Belinda Bencic Continues Win Streak By Beating Pliskova - UBITENNIS
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Belinda Bencic Continues Win Streak By Beating Pliskova

Belinda Bencic marched on into the semi-final of the BNP Paribas Open with a hard-fought three-set win over Karolina Pliskova.

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Belinda Bencic (@BNPPARIBASOPEN on Twitter)

Belinda Bencic extended her extraordinary win streak to 12 matches with a 6-3 4-6 6-3 victory over Karolina Pliskova in the Indian Wells quarter-final.

 

The Swiss, 22, has now defeated six top-ten players in that time, and has her eyes on a second consecutive title after her triumph in Dubai.

“It feels amazing and I cannot believe that I have beaten Pliskova today,” Bencic said in her on-court interview. “I just try my best – I’m not thinking about the victory or anything else during the match.”

She continued, “I try not to think about who is on the other side of the court. The pressure is not on me against top-ten players. They have the pressure so I can just play.”

Pliskova handed Bencic the early initiative when she made three consecutive forehand errors to hand her two break points in game three. The Swiss player seized the opportunity with a backhand winner following a second serve to 2-1 up.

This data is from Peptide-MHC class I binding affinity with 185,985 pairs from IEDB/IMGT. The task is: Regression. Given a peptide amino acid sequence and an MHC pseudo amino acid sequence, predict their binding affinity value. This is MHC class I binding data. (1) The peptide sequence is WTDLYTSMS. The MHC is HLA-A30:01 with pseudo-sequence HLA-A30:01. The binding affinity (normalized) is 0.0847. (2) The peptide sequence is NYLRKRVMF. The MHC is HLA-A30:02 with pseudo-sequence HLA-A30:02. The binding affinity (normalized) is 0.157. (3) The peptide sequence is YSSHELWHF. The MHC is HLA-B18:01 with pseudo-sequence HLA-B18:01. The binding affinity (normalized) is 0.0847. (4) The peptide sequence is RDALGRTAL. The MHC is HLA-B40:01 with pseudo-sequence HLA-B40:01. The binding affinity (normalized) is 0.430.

The next two games could hardly have been more different. After a serene hold from Bencic, Pliskova made two double faults to raise her opponent’s hopes of another break.

Thankfully for the Czech, she recovered her composure just in time and produced two big serves to secure the hold.

After a pep-talk from her coach, Pliskova attacked the Bencic serve in the next game, and it nearly yielded a break when she established a 15-40 advantage.

However, the Swiss seemed determined to stay ahead, and she sent down three excellent serves and an ace to save both break points and close out the game.

Bencic moved 5-3 ahead with another comfortable hold. Then she capitalised on a flurry of errors from Pliskova with a precise forehand winner that sealed another break and with it the set.

Pliskova fights back

Karolina Pliskova (photo by chryslène caillaud, copyright @Sport Vision)

The pattern of the match changed significantly in the second set. Pliskova found her rhythm and started returning much better. This enabled her to earn two breaks and move into a 3-0 lead.

Bencic re-focused and almost got one of the breaks back during a lengthy fourth game, but the World No.5 dug in and saved three break points with her trademark combination of big serves and powerful groundstrokes.

Even though she was now 4-0 down, the Swiss player did not give up on the set. She battled to a hold and then profited from a series of wild errors from Pliskova that gifted her a break to love.

Bencic then held to love and almost won her fourth consecutive game when she created two more opportunities to break in game eight.

Had she got the break, it would probably have heralded the end of the match. But Pliskova produced an ace when she needed it most and then hit a backhand that was too hot for the Swiss to handle.

However, the Czech’s struggles on serve were far from over. When she was serving to level the match, she saved one break point and could only watch and admire as Bencic hit four brilliant groundstrokes to save four set points. Unfortunately for the Swiss, she netted a backhand on the fifth set point.